After nearly a month of living in tents and shacks in the biting cold of north India, with temperatures dropping to zero degrees Celsius, 83-year-old Harful Singh fell ill. It became difficult for him to breathe, and he had this pain in his chest.
He and 80-year-old Jaspal Kaur, his wife – both members of the All India Krantikari Kisan Sabha – had come to the Singhu protest site at the Haryana-Delhi border on November 26 in a tractor-trolley along with 11-12 other farmers. When his health became unsteady, on December 21, the couple went back to their village, Sohag Heri in Fatehgarh Sahib district of Punjab, around 200 kilometres away.
Three days later, on December 24, Harful Singh died.
Barely 10 days after that, Jaspal Kaur was back at Singhu. “My husband sacrificed his life for me, our children and for our land. I had to come back and continue the fight we started,” she said. “Trolleys come and go every day from my village. I took one of them to return.”
When we met in January, Jaspal was sitting in a tent surrounded by women cooking meals for the langar, going about her work quietly amid the bustle of the makeshift kitchen. Sitting on the floor, she had stacked up a pile of hot rotis after spreading ghee over them. “Sometimes it gets too cold [at night] and my leg joints hurt. But we are farmers, so pain and loss are not new for us,” she said of those winter weeks.
Her sons would come and visit her often at the protest site. Jaspal’s family owns one acre of land on which they grow paddy. The land was divided between their two sons when Harful was alive.
“I lost my husband, I can’t let the land go,” Jaspal said. “If the government wants to do good for us, tell them to exempt farmers like me from having to repay loans. Tell them to give me money [pension] so that I can live on my own, now that I am a widow. I am not educated. I have spent my whole life farming – it is not like other work where you get a pension,” she said.
Jaspal’s family, like numerous households, is in debt, though she was unable to outline the details. A financial inclusion survey done by the National Bank for Agriculture and Rural Development in 2018 shows that 44 per cent of all (agricultural) households in Punjab were indebted – slightly lower than the all-India number of 52.5 per cent. The average outstanding debt was Rs. 104,602.
Instead of state assistance in the form of pension and loans waivers, Jaspal foresees that the new laws, introduced by the central government, will worsen the situation of farm families like hers. “With the new laws, prajapati [rulers/masters] will take control of the mandi and they will fix rates as per their whim.”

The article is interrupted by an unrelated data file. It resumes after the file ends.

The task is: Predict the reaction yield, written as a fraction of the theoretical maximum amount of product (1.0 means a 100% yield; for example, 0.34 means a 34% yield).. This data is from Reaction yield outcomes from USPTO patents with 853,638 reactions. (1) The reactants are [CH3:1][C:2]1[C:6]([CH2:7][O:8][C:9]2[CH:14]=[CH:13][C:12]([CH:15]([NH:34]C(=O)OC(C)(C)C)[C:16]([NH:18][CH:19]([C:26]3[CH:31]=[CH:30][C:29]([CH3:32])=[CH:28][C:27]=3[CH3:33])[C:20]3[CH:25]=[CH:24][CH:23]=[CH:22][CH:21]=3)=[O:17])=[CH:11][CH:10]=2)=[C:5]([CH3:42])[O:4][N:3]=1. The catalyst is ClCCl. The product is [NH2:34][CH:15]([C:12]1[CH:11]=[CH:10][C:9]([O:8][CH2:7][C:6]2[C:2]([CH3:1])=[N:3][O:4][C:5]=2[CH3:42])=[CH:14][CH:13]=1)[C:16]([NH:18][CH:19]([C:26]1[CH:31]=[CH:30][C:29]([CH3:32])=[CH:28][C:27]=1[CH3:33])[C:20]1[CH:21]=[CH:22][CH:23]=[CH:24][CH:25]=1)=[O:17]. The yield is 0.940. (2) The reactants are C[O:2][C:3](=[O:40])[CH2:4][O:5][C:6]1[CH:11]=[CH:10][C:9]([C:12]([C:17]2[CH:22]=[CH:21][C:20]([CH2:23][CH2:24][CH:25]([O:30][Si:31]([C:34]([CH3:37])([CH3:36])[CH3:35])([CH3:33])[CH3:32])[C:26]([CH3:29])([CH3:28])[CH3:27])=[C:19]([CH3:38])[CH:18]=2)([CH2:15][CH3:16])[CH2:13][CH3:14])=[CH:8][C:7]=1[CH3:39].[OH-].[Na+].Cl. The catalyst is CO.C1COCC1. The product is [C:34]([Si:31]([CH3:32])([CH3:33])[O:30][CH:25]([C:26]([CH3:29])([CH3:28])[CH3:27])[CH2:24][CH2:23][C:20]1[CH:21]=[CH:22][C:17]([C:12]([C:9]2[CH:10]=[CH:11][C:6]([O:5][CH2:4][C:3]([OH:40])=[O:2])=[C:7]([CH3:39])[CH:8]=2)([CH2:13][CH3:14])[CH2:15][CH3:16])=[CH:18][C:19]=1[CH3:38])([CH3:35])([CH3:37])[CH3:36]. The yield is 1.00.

To protest against these laws, tens of thousands of other farmers have remained resolutely stationed at various sites on the borders of Delhi since November 26. The laws that they are opposing are the Farmers (Empowerment and Protection) Agreement on Price Assurance and Farm Services Act, 2020, the Farmers’ Produce Trade and Commerce (Promotion and Facilitation) Act, 2020 and the Essential Commodities (Amendment) Act, 2020. These were first passed as ordinances on June 5, 2020, then introduced as farm bills in Parliament on September 14, and hastened into Acts by the 20th of that month.
The farmers see this legislation as devastating their livelihoods by expanding the space for large corporate to exercise even greater power over farming. They will also undermine the main forms of support to the cultivator, including the minimum support price (MSP), the agricultural produce marketing committees (APMCs), state procurement and more. The laws have also been criticised as affecting every Indian as they disable the right to legal recourse of all citizens, undermining Article 32 of the Constitution of India.
“My husband is a shaheed [martyr] now. My grandchildren will ask me what I was doing when the government was making kala kanun [black laws] for us farmers. What will I tell them?” asked Jaspal. “I am doing what Harful would have done for our future. Even if it takes another six months, I am not leaving. I will not let his sacrifice go to waste.”
Snigdha Sony is an intern with PARI Education, and studying for a Bachelor's degree in journalism at the University of Delhi. She says: “I wanted to cover the protests especially from the view of women who are underrepresented in the media despite being a major force in agriculture and in the movement. During my internship, I learnt the details that go into writing about marginalised people and how to combine facts with lucid storytelling. I learnt lessons beyond editing and reporting.”